Briefly describe the work that you do.
Woodcuts and ink drawings, often of a grandiose scale. Animate and inanimate objects grafted onto one another, violent, yet intimate, suspended in moments of tension.
At what point in your life did you decide to become an artist?
Somewhere around the age of 3. My desires became foggier between the ages of 11 and 18, and have vacillated between clarity and uncertainty since then. At this point in my life, I’m pretty sure that three year olds have already got it figured out. The challenge is not letting the noise of growing up distract us along the journey.
Tell us a little about your background and how that influences you as an artist.
I grew up in a Podunk town in Kansas to parents who were as different as night and day and who both came from family backgrounds with richly brutal histories. My dad was Chinese and grew up during the Cultural Revolution and Mao’s reign. My mom’s family was from Nationalist Taiwan. For the purpose of this questionnaire, I will name three key influences that have shaped my life. One, I grew up raising all sorts of animals, strays and rescues and rejects. Two, a story of perspective my dad emphasized throughout my upbringing: “Don’t be a frog in a well, who looks up at the sky and says, ‘Who could love the sky, when its kingdom is so small, and mine is so vast and large?’” Three, my dad’s death, a hard lesson of keeping vs. loss, and a reminder for me to stay focused on the things that truly matter.
What types of conceptual concerns are present in your work? How do those relate to the specific process(es) or media you use?
My work focuses on the interdependence of preservation and change. Stories and objects act as anchor points in our families, friendships, and relationships. The desire to anchor ourselves in familiarity contrasts with the need to grow amidst inevitably changing surroundings. At the same time, a grounded sense of identity enables further growth, by creating opportunities to connect with others and change along with our environment. There is a lineage that runs through my work. The drawings are reminiscent of old fable illustrations, and there’s something permanent and decisive about putting things in ink and carving pieces out, forever. Woodcut is especially important, because whereas most creative processes are additive, like paint, woodcut requires that pieces be cut out to make a record.
We once heard Chuck Close say he did not believe in being inspired, rather in working hard everyday. What motivates you in your studio practice?
I’ve often thought of two artist stigmas. One, that creative pursuits are out of love, not financial stability, and two, that great work only comes from great suffering. I’ve always been unsettled by these stigmas, and in fact find them harmful and limiting. The first devalues the artist and overlooks the reality that a creative person still needs to eat. The second gives too much credit to the suffering and not enough to how the artist as a person chooses to respond to suffering. So a big motivator for me is the desire to prove that it is possible to balance personal wellbeing and career success with creative pursuits and accomplishments. I want every creative person to believe that it is possible to thrive instead of starve, and to not be afraid to make practical decisions that don’t “match” with the ideals of how artists are “supposed” to live.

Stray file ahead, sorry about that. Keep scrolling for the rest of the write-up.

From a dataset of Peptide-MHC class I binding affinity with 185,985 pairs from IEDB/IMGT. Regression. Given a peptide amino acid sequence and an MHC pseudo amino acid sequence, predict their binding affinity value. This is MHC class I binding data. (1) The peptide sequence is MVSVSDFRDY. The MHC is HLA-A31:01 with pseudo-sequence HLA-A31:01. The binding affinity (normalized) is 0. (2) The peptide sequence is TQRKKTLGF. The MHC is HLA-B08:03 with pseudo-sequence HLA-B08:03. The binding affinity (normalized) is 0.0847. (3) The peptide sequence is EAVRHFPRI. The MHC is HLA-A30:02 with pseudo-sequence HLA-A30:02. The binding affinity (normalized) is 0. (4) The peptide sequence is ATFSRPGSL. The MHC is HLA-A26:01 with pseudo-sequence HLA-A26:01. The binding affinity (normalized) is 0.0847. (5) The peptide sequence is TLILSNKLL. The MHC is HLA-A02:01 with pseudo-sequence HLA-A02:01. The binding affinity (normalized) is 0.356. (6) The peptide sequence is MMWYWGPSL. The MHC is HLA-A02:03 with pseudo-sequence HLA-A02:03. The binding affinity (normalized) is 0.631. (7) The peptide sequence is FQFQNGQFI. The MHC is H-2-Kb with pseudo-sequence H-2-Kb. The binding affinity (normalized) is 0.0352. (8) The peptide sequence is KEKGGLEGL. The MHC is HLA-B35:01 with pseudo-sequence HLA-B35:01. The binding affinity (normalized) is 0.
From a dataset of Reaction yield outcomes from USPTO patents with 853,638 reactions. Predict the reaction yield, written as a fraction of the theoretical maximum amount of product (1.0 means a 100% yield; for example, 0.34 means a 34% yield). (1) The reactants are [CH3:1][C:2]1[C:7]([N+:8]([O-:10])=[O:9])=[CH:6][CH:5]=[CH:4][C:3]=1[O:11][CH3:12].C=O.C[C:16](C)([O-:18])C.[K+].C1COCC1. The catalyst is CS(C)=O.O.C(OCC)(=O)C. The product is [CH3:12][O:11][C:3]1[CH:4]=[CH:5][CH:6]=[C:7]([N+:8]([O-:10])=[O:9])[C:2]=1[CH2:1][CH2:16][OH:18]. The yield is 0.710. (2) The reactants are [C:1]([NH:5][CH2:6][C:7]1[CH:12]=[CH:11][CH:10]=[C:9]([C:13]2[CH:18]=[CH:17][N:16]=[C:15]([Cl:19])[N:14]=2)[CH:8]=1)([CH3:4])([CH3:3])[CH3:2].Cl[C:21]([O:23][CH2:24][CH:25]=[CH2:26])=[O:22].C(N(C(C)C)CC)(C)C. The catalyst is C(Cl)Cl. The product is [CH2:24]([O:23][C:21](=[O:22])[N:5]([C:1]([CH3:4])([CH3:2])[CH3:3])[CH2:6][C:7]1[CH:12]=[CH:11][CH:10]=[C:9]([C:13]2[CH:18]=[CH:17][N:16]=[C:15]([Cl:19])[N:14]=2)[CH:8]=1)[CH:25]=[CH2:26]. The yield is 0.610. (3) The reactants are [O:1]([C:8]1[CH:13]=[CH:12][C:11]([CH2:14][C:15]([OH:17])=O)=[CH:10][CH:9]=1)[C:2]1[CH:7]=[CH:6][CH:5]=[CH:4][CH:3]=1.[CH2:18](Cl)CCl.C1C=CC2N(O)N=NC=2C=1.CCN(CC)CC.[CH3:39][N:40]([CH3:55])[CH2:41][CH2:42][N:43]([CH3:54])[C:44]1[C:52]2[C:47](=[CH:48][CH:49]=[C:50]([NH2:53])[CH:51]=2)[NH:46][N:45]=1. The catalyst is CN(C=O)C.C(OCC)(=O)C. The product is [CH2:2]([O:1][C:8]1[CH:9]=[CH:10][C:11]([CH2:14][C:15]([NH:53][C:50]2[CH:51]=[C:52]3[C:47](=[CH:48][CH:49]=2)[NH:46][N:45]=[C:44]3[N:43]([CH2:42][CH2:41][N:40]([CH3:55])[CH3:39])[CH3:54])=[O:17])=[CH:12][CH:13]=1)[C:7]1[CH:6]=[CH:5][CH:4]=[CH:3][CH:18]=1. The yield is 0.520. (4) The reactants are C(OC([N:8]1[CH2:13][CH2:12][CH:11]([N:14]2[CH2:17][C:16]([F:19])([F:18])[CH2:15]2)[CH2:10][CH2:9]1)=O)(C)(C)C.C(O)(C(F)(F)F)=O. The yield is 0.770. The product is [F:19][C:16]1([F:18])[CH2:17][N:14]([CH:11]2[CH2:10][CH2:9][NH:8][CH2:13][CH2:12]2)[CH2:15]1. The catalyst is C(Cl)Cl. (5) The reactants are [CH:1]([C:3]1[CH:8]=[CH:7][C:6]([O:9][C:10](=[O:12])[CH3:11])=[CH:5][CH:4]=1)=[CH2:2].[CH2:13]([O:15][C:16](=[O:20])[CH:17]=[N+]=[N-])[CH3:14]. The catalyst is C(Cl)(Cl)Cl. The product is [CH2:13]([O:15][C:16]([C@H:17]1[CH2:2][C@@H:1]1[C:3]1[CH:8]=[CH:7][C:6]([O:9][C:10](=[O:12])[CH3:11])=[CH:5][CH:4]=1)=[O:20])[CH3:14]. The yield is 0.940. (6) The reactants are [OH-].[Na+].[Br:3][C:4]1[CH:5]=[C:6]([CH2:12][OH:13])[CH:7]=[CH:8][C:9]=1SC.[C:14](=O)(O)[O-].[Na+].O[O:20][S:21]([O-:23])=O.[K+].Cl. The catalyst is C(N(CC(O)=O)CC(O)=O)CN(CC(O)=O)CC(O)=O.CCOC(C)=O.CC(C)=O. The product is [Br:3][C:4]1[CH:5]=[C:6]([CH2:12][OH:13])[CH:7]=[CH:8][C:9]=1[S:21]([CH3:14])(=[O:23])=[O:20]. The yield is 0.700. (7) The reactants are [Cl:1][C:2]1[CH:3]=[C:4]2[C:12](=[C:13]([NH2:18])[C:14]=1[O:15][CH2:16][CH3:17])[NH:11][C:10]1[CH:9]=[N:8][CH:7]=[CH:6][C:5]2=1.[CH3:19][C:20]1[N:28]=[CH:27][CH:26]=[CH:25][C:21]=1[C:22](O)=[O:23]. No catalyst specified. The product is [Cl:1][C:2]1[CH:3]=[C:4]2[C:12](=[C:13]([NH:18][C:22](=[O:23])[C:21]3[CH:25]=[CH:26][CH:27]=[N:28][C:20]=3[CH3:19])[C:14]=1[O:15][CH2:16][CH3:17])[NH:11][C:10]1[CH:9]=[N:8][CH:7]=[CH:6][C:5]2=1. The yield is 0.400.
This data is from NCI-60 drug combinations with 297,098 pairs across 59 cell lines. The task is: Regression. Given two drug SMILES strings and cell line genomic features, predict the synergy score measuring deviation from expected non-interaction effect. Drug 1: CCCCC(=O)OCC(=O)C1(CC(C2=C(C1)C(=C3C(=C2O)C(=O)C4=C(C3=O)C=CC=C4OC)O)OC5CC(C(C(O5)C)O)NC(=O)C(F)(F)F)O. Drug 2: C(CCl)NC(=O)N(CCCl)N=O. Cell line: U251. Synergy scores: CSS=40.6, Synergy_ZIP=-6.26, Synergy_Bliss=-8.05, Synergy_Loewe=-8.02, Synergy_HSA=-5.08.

What artists living or non-living influence your work?
Visual artists: Albrecht Durer, Art Spiegelman, Francis Barlow, Julie Chen, Swoon, Winsor McCay
Artists by philosophy: Bruce Lee, Norton Juster, Steve Jobs
When you are not making art what types of activities and interests do you engage in?
I currently work in the printing industry, promoting Lean Manufacturing. I’m fascinated with the Lean mindset as a way to create a work culture that values continuous improvement, respect, and lifelong education.
I’m obsessed with business practices and the ever-evolving role of technology. I’m on a constant hunt for new tools to work and live smarter and free up human time to do better things.
Better things to do with human time include: being outside as much as possible, preparing delicious food such as fruit pies and various curries, hosting potlucks, teaching and leading workshops, jumping in the lake in January, and organizing a wide gamut of events such as pillow fort and box fort parties
At her core, Jenie Gao is an artist, a storyteller, and a teacher. As an artist, she approaches her artwork as a history in the making, aligning minute details with an overarching philosophy and purpose. Through her specialties of woodcut and ink drawing, she expresses that what is included is as important as what is cut out, and that craft must support concept.
As an artist and beyond, Jenie is a challenger of conventional norms and an asker of infinite questions. She believes that the work we do should be a reflection of who we are. She believes that the key to producing great work lies in the partnership between the constant core of who we are and the willingness to continually reinvent ourselves. And so she hunts for experiences outside of her familiar fields, from the arts and humanities to business and technology.
Jenie received her BFA in Printmaking/Drawing from Washington University in St. Louis. She has shown and led art workshops at various venues including RedLine Milwaukee, Carroll University, Schlueter Art Gallery, the Milwaukee Third Ward, and MIAD, and will have a solo show at the Sharon Wilson Art Center in early 2015. She currently has a studio in Milwaukee’s Bay View neighborhood and is a soon-to-be new addition to the Madison scene. Watch out, Madtown.
All images copyright of the artist and used with their permission.